- Is obsessed with fantasies of unlimited success, fame, fearsome power or omnipotence, unequalled brilliance (the cerebral narcissist), bodily beauty or sexual performance (the somatic narcissist), or ideal, everlasting, all-conquering love or passion;
- Firmly convinced that he or she is unique and, being special, can only be understood by, should only be treated by, or associate with, other special or unique, or high-status people (or institutions);
- Requires excessive admiration, adulation, attention and affirmation – or, failing that, wishes to be feared and to be notorious (Narcissistic Supply);
- Feels entitled. Demands automatic and full compliance with his or her unreasonable expectations for special and favorable priority treatment;
- Is “interpersonally exploitative”, i.e., uses others to achieve his or her own ends;
- Devoid of empathy. Is unable or unwilling to identify with, acknowledge, or accept the feelings, needs, preferences, priorities, and choices of others;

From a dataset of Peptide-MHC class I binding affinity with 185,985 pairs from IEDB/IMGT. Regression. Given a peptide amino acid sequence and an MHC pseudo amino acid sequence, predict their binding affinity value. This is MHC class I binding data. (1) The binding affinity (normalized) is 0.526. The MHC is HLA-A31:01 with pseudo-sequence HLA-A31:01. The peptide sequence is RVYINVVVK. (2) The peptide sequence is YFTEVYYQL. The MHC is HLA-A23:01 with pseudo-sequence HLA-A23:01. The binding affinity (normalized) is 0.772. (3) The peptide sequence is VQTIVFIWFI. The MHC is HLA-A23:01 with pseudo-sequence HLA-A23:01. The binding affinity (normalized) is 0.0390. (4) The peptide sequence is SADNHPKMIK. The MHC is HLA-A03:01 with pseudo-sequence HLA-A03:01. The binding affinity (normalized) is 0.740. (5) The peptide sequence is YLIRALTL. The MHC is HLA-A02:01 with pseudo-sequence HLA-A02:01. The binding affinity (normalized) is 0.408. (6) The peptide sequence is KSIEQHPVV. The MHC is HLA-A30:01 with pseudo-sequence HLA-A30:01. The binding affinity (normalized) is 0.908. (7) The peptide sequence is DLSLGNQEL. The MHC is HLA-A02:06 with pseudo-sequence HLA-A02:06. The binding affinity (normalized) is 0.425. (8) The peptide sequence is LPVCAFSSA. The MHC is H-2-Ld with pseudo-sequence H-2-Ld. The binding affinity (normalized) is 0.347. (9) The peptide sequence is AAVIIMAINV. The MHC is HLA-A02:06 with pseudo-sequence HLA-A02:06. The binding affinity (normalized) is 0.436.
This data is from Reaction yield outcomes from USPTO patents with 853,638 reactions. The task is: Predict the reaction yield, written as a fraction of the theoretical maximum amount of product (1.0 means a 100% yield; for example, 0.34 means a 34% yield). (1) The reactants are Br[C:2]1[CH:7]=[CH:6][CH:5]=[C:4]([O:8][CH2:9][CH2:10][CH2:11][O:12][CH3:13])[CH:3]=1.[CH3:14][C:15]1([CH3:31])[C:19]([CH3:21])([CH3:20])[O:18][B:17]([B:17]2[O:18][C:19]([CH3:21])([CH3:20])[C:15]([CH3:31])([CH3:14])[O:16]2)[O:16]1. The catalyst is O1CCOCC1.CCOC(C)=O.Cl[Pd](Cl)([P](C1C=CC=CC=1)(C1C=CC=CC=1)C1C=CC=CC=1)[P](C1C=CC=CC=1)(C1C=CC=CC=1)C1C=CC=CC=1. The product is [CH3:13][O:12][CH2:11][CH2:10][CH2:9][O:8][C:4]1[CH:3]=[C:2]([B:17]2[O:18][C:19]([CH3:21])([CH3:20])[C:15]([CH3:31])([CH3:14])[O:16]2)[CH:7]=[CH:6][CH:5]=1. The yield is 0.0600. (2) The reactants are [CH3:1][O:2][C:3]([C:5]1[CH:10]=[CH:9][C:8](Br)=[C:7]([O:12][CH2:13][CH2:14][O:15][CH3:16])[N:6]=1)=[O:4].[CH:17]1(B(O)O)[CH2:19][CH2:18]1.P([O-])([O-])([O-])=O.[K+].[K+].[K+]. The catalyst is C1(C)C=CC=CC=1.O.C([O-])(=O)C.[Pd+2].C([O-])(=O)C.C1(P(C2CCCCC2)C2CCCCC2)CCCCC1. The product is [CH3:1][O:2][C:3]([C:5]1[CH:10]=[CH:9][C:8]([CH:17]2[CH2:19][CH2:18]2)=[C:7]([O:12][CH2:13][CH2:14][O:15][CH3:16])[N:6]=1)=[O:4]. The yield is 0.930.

- Constantly envious of others and seeks to hurt or destroy the objects of his or her frustration. Suffers from persecutory (paranoid) delusions as he or she believes that they feel the same about him or her and are likely to act similarly;
- Behaves arrogantly and haughtily. Feels superior, omnipotent, omniscient, invincible, immune, “above the law”, and omnipresent (magical thinking). Rages when frustrated, contradicted, or confronted by people he or she considers inferior to him or her and unworthy.
Some of the examples which come to mind regarding the financial crises and corporate behavior are: